From Reva Bhalla at Stratfor
As the leader of the Sunni Arabs, the Saudis believe they have every right to be part of the formal negotiating process ... Meanwhile, the Iranians evidently are working to allay Sunni Arab fears by publicizing Tehran's Iraq proposal (with considerable concessions to Iraq's Sunnis) in the mainstream Arab press and stepping up diplomatic engagements with Sunni governments. The House of Saud does not want U.S. troops to withdraw from Iraq while Iran uses its proxies to create an excuse to intervene militarily. The Saudis also do not want Iraq war-hardened Saudi jihadist veterans to return home and attack the kingdom. Though the Saudis might see an Iran-U.S. deal as inevitable, they will keep their ties to the full spectrum of Sunni militants to use as their main deal-breaker should an Iraq settlement fail to address their interests.
Tuesday, May 29, 2007
From Reva Bhalla at Stratfor
From Martin Chulov of The Australian
As the encircled Islamists in north Lebanon heralded their last stand this weekend, regional governments were coming to terms with a much broader battle - al-Qa'ida's opening salvos in the western Middle East. From the Horn of Africa to the eastern shores of the Atlantic, from Afghanistan to Lebanon, and as far away as Spain, the rise of Salafi Islamic Jihadism has taken on a dangerous new impetus that is likely to reshape the global war on terror ... "The game plan here appears to be to import elements of the Iraqi insurgency and kick it off here between the Sunnis and the Shi'ites," said one well-placed security officer." Fatah al-Islam are an advance guard."
From Amer Mohsen at IRAQSlogger.com
A bombing in Baghdad took the lives of at least two dozen people and targeted a major Sufi mosque and shrine in the city ... Al-Mada accused “takfiris” (literally: people who excommunicate others) of being behind the attack, a hint towards extremist Sunni groups. Several strands of Salafism in Sunni Islam find Sufi beliefs and religious practices to be objectionable, and in some cases, heretical, and it would not be far-fetched to assume that zealous extremists may have been behind the attack –- especially groups inspired by the Wahhabi tradition, which is especially harsh vis-à-vis Sufism.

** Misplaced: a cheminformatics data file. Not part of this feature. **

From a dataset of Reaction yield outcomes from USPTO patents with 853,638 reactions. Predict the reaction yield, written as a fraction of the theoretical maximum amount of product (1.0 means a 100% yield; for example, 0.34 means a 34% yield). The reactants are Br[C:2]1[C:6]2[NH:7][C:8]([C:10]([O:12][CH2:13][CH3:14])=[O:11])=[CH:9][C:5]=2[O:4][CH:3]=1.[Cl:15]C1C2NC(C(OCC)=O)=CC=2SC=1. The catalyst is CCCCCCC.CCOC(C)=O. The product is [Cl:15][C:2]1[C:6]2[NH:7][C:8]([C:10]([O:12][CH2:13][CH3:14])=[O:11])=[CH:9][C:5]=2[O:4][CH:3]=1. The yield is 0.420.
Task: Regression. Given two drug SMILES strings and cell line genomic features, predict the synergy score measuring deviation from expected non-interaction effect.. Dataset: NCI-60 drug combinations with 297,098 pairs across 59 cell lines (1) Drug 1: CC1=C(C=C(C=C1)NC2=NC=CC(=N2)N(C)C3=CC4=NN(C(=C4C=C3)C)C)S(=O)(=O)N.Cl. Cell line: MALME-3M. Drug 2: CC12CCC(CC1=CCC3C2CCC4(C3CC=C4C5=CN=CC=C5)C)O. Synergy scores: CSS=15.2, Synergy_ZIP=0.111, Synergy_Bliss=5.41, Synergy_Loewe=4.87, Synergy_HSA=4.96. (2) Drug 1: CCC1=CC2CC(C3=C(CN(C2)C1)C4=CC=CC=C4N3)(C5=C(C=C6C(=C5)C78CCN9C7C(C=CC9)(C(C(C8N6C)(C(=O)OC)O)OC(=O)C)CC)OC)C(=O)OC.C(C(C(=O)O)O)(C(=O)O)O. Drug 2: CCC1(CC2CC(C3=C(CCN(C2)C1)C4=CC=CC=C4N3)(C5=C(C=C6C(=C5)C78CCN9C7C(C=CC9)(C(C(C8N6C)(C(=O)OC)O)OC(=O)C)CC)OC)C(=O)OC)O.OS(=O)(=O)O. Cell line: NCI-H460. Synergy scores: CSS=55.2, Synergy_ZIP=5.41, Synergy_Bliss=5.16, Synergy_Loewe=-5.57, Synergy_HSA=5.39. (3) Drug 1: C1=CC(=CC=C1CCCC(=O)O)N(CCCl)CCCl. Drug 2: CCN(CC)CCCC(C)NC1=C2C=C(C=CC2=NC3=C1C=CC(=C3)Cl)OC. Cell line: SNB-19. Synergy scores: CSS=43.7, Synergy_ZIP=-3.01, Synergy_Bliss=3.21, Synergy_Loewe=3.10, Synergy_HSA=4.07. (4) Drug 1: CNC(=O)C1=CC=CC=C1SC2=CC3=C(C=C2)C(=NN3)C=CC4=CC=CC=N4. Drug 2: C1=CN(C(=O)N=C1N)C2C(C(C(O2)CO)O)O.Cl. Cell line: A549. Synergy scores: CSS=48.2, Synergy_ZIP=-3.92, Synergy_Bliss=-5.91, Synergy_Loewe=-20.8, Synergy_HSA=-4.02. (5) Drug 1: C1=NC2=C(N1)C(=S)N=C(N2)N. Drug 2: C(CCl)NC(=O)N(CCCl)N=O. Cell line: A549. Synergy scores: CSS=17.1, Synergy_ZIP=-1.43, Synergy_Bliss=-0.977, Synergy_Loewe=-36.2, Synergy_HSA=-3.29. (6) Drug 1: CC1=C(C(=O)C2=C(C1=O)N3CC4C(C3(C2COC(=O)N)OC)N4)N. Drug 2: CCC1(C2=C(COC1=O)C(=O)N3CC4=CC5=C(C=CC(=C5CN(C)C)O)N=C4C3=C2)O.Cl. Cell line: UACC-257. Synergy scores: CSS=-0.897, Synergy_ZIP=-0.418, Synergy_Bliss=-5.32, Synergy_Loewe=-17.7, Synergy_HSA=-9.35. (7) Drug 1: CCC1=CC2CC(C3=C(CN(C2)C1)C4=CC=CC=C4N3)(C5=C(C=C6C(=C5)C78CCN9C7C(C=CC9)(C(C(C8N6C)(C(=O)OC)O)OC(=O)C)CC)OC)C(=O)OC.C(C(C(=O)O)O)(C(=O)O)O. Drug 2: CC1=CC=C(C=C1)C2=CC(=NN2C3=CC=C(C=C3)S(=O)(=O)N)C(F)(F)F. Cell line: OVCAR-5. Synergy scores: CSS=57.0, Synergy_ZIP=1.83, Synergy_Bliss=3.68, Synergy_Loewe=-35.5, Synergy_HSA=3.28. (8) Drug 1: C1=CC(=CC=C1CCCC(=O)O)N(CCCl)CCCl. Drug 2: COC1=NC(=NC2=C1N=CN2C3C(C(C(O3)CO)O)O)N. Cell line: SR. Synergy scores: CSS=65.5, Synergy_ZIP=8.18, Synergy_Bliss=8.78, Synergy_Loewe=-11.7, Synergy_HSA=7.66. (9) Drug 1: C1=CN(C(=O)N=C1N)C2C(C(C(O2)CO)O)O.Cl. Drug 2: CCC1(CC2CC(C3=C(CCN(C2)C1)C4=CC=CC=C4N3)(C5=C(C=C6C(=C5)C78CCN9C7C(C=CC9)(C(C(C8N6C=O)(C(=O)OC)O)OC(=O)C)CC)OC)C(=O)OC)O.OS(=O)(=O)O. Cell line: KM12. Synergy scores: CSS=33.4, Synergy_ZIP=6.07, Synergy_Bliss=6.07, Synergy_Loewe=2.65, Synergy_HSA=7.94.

From Faiza Saleh Ambah of the Washington Post
The change is most striking in Jiddah, the kingdom's most cosmopolitan city, where many young women now wear their head scarves around their shoulders and leave their abayas open to reveal pants and T-shirts ... The redefinition of the abaya mirrors the greater, though still limited, personal freedoms allowed in the kingdom over the past five years. A major factor in the change was the involvement of young Saudis in the Sept. 11, 2001, attacks. Many people began to question the official Wahhabi ideology that was believed to have partly inspired the hijackers and that had long dictated the country's ultraconservative lifestyle.
From Sanaa al Jack of Asharq Alawsat
Dr. Ahmad Musuly, professor of political science and Islamic studies at the American University in Beirut, told Asharq Al Awsat: "Some of these movements act violently and some accept the present situation. Salafis in Lebanon were receptive to peace and could settle for Islamic values and thought. The switch to violence was associated with the rise of al Qaeda. Militant takfiri groups emerged that embraced al Qaeda's thinking and called for the elimination of everything that contradicted their ideology and the establishment of an Islamic state by force. These groups were based in the Palestinian refugee camps where authority is absent." He pointed out that "The thing in common between the Salafi groups is the same thinking—a return to the pious ancestors' course, rejection of the schools of thought and adhering to basic texts."
From Laina Farhat-Holzman at the Santa Cruz Sentinel
The Journal of Psychohistory explored this issue several years ago in three devastating articles on the dysfunction of polygamous — and population-exploded — Muslim families. Osama Bin Laden's family demonstrates the dysfunction of polygamy combined with the poisoning of Wahhabi Islam — and we have tasted that rage. We also see the dynamic of dysfunctional families in the horrible increase in suicide bombers [25% increase since 2005]. Young women, notoriously unhappy in these dysfunctional families, are being recruited by terrorists for suicide missions. Manuals have been captured that chart how to identify and recruit an unhappy woman who will be willing — or coerced — to die.
From Shiv Malik of The Sunday Times (UK)
The ringleader of the July 7 suicide bombers converted to violent jihadism at least six years before he blew himself up on the London Underground, his brother has revealed in his first interview. Gultasab Khan, a taxi driver from Beeston, Leeds, disclosed that Mohammad Sidique Khan had visited the family’s spiritual adviser in 1999 and told him he wanted to travel to Afghanistan to train for jihad (holy war) ... He describes how in the mid 1990s Sidique Khan converted to wahhabism, the fundamentalist strain of Islam espoused by the September 11 hijackers. From there he moved into the ranks of violent jihadists – before the 2001 attacks on America or the Iraq invasion two years later.